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And in this corner ...

- ThatsRacin.com Contributor
Friday, Nov. 16, 2012

Given access to a time machine for the purpose of seeing NASCAR altercations of yore, I would choose the Greensboro Agricultural Fairgrounds race track on April 28, 1957.

It’s the selection I made to a pal who brought up the idea Thursday as we and others sat before a cozy fireplace on a raw, rainy afternoon at Mallard Head Golf Club in Mooresville, during what amounts to a weekly bull session.

The discussion had turned quickly to famous NASCAR fights in the wake of the blowup among Jeff Gordon, Clint Bowyer and their crews last Sunday at Phoenix.

Why this one of 55 years ago?

As far as I know, there is little or no video of the confrontation. In contrast, since about the mid-1970s, cameras catching all the action have been rolling at NASCAR events.

Although the Greensboro incident is among the most colorful and humorous in NASCAR history, it isn’t widely known. Nowhere near as famous, for example, as the battle between Cale Yarborough and the Brothers Allison, Bobby and Donnie, at the conclusion of the 1979 Daytona 500.

The Petty versus Lund tale was related to me by the late Hall of Fame driver Tim Flock, who was a witness to it that day so long ago.

Prior to a 250-lap race on the .333-mile track at Greensboro, driver introductions were being made on the back of a flat-bed trailer. As they passed on the make-shift stage, NASCAR champion Lee Petty and rival driver Tiny Lund exchanged angry words.

Fists instantly started flying.

The nickname “Tiny” was a misnomer. Lund stood around 6-6 and weighed 275 pounds. The 6-2 Petty possibly scaled 170.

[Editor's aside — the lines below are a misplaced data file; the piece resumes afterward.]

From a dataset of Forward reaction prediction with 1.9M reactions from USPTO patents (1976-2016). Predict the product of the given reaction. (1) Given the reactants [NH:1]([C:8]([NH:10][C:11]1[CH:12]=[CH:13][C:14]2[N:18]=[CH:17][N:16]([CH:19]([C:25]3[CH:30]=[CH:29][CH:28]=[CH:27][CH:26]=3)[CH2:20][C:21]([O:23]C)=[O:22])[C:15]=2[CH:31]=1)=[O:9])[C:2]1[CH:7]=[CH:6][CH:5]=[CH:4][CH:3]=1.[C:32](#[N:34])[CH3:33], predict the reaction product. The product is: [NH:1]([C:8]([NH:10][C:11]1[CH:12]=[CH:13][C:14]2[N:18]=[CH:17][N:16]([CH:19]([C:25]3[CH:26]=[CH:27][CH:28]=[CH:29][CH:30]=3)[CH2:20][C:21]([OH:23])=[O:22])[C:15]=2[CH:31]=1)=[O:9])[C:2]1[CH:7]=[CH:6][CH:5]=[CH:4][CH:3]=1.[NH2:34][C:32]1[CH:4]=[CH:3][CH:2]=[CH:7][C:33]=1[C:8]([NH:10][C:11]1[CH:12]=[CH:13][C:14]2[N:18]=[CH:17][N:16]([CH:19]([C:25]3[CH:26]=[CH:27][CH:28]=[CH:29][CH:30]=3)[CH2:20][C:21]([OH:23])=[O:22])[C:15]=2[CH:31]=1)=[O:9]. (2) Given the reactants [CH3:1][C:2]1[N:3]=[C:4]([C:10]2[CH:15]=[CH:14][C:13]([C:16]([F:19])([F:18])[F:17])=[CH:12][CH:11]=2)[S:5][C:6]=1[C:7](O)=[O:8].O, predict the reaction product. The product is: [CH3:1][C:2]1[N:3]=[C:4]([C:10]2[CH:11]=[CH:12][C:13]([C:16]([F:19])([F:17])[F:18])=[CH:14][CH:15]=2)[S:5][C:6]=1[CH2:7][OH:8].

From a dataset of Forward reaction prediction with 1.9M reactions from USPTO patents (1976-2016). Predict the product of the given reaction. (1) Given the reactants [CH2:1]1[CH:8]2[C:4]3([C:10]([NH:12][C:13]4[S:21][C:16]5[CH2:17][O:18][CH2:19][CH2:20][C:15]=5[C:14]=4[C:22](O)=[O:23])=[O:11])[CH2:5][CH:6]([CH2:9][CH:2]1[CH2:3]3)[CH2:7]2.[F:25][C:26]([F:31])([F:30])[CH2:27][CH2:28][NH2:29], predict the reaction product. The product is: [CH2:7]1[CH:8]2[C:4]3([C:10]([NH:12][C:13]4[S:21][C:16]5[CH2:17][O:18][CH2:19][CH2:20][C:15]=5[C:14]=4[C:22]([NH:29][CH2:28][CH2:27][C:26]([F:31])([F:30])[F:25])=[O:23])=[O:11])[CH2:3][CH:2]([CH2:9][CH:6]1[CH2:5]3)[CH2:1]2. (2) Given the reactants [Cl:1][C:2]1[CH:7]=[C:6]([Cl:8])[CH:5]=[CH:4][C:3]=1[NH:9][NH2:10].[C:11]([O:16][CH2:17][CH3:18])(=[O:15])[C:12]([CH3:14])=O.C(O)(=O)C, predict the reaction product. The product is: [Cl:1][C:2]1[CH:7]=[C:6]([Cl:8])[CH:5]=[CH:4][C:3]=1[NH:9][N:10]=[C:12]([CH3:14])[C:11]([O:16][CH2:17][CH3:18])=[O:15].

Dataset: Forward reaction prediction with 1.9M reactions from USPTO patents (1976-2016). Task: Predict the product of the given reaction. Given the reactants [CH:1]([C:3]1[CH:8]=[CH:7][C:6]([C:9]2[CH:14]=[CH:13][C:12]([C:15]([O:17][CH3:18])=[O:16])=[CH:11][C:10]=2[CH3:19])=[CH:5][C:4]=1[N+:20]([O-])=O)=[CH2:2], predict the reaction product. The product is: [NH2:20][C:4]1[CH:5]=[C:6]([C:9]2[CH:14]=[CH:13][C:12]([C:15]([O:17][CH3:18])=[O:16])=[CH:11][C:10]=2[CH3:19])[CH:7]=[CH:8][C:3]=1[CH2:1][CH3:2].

Not surprisingly, Lund was lacing Petty with a merciless whipping.

Lee’s teenage sons, Richard and Maurice, then members of their father’s crew, rushed to his rescue.

“Tiny was beating the dickens out of all three of them,” Flock recalled with a laugh. “It looked like minnows bouncing off a battleship.”

Now, Mrs. Petty came on stage to the aid of her husband and sons. Elizabeth Petty pelted Lund’s head with her purse! Pump knots appeared on Tiny’s noggin and he scrambled to get away.

What made the purse such a weapon?

“There was a .38 pistol inside!” roared Flock.

I didn’t dare write this story as part of a “NASCAR feuds” segment I was doing for The Charlotte Observer in the 1980s until confirming the details with Richard Petty.

“That’s just how it happened,” said Richard.

“Will it embarrass your Momma if I include the part about the pistol? I asked.

King Richard, who followed his father as a driver to become the winner of seven Cup Series championships and 200 races, flashed his famous smile.

“Embarrass her? Why, she’s right proud of it!”

The race went on that afternoon in ’57 after things calmed down. Paul Goldsmith won, Lee Petty finished sixth and Tiny Lund was 13th.

However, the pre-race “show” was the hit that day.

What a treat it would be to somehow see it.

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